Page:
> want to install any packages.

Hmmm... Where do you pull your "95%" figure from ?

> That's why I'm against depending on system OpenSSL: you are adding
> an 
> extra hurdle for everybody

It's, at worst, an extra dependency. Of which we already have some lot
(see README.md...).

> for the benefit of a minority of users.

Again : why "minority" ?

And why do you postulate that Sage and its components have a vocation
to stay self-enclosed and forever stable ? The activity of the sage-
devel list shows that the ability to update, upgrade and extend Sage
is important.

That is true, with severe aggravation, for R : while essential, the
"core" functionality of R is small (if not tiny) when compared to the
9000+ packages available. an unextensible R would be as useful as a
teaspoon to empty the Mediterranean...

On the top of that, Sage itself uses the net extensively. It uses tens
of Python packages, which need maintainance and possibly extension.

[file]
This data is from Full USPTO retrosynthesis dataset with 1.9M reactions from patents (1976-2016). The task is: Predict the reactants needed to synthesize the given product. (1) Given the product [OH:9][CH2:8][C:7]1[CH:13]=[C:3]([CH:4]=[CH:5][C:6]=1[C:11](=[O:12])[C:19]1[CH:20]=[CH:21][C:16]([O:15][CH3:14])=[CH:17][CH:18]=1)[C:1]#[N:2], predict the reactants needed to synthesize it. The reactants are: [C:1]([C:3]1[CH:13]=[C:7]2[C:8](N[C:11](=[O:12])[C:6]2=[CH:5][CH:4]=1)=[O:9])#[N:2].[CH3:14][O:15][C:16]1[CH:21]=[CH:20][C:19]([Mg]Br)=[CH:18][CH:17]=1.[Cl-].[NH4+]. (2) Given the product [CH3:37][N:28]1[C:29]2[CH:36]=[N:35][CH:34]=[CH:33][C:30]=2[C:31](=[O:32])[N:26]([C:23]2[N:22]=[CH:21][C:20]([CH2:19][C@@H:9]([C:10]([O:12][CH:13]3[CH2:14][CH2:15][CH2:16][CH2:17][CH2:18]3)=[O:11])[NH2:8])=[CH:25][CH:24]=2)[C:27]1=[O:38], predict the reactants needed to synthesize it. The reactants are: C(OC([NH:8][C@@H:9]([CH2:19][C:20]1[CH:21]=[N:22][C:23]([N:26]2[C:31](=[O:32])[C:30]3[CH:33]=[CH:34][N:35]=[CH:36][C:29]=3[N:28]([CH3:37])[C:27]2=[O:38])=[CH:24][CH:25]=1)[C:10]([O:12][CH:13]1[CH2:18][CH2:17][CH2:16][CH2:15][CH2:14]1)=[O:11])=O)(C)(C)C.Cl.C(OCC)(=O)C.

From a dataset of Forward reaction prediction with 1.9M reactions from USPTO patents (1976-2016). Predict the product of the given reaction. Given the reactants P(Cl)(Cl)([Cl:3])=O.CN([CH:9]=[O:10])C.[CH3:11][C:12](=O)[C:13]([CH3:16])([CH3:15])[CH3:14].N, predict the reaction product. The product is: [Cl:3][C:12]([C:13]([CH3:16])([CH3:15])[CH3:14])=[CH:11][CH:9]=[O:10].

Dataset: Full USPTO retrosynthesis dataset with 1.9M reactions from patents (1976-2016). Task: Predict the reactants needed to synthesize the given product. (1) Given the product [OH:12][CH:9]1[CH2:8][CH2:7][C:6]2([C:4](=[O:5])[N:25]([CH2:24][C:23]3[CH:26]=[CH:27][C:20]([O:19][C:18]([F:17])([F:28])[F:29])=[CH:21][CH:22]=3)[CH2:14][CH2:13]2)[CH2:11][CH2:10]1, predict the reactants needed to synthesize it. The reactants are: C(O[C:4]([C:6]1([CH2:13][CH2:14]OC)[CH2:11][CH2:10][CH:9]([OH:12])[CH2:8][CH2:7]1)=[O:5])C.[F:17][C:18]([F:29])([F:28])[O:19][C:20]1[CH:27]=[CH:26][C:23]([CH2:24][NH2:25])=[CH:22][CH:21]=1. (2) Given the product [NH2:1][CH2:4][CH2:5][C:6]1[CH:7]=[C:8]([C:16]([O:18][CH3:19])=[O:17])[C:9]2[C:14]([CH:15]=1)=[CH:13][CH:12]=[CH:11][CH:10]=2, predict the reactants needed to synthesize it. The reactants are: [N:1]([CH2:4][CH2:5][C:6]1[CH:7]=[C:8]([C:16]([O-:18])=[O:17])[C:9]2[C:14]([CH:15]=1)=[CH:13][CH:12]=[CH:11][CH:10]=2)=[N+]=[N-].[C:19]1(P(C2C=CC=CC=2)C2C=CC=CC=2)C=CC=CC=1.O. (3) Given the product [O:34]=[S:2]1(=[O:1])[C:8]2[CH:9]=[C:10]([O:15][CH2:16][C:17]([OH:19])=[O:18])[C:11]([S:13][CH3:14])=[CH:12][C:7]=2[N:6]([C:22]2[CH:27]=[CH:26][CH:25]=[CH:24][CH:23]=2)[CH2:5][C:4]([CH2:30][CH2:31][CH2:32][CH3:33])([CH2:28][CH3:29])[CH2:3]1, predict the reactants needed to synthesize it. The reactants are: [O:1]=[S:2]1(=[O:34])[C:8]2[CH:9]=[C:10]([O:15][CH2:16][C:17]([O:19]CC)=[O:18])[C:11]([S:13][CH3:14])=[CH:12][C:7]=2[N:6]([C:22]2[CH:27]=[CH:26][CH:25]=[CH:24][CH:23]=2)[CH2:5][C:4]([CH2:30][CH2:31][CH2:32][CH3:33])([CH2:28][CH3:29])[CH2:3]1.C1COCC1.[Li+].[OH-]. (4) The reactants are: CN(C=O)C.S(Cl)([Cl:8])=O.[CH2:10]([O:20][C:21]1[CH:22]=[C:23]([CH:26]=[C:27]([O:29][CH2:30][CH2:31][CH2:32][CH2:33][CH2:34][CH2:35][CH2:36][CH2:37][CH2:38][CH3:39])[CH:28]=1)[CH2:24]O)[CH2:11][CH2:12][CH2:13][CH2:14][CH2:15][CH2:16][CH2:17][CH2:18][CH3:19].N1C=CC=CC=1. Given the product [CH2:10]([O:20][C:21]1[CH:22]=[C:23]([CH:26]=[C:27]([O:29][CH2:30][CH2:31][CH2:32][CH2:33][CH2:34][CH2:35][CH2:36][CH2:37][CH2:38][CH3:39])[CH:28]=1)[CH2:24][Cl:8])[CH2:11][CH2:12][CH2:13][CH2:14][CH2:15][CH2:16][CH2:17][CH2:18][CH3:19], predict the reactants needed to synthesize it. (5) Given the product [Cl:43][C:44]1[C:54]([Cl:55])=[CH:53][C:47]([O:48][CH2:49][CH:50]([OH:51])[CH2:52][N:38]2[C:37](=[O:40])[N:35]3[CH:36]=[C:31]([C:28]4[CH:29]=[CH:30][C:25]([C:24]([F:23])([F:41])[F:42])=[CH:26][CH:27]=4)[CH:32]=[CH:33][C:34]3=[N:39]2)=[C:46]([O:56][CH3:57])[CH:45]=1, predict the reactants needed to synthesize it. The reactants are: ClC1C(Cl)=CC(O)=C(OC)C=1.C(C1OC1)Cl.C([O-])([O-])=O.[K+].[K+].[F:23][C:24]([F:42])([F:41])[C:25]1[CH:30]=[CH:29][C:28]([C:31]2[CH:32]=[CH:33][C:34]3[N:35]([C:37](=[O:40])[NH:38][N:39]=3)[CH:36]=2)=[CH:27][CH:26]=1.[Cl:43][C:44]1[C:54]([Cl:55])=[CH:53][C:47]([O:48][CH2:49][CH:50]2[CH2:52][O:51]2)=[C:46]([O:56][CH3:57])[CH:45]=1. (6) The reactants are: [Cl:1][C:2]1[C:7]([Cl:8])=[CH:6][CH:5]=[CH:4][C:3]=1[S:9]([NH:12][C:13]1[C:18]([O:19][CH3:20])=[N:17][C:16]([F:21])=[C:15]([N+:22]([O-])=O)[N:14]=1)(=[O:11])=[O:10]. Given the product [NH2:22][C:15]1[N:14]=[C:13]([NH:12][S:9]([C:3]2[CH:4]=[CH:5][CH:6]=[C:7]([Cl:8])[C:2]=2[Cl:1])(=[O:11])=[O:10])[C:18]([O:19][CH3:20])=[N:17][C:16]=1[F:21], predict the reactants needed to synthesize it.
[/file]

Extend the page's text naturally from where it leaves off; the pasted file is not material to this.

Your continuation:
I'm afraid that your "average user" who "just uses Sage for
computations and doesn't want to install any packages" is about as
mythical as Ronald Reagan's "welfare queen" : a nice strawman useful to
hide a serious problem.

(In fact, two serious problems : Volker's explanation of Apple's root
certs problem makes me think that this is, for Mac users, even more
serious : they are chained to "the Apple" store" for the life of their
Macs. More of this as an answer to Volker's post).

It remains to be seen if our "openssl" package allows a Sage system,
initially compiled with, say, GnuTLS, to use, say PIP. That could be an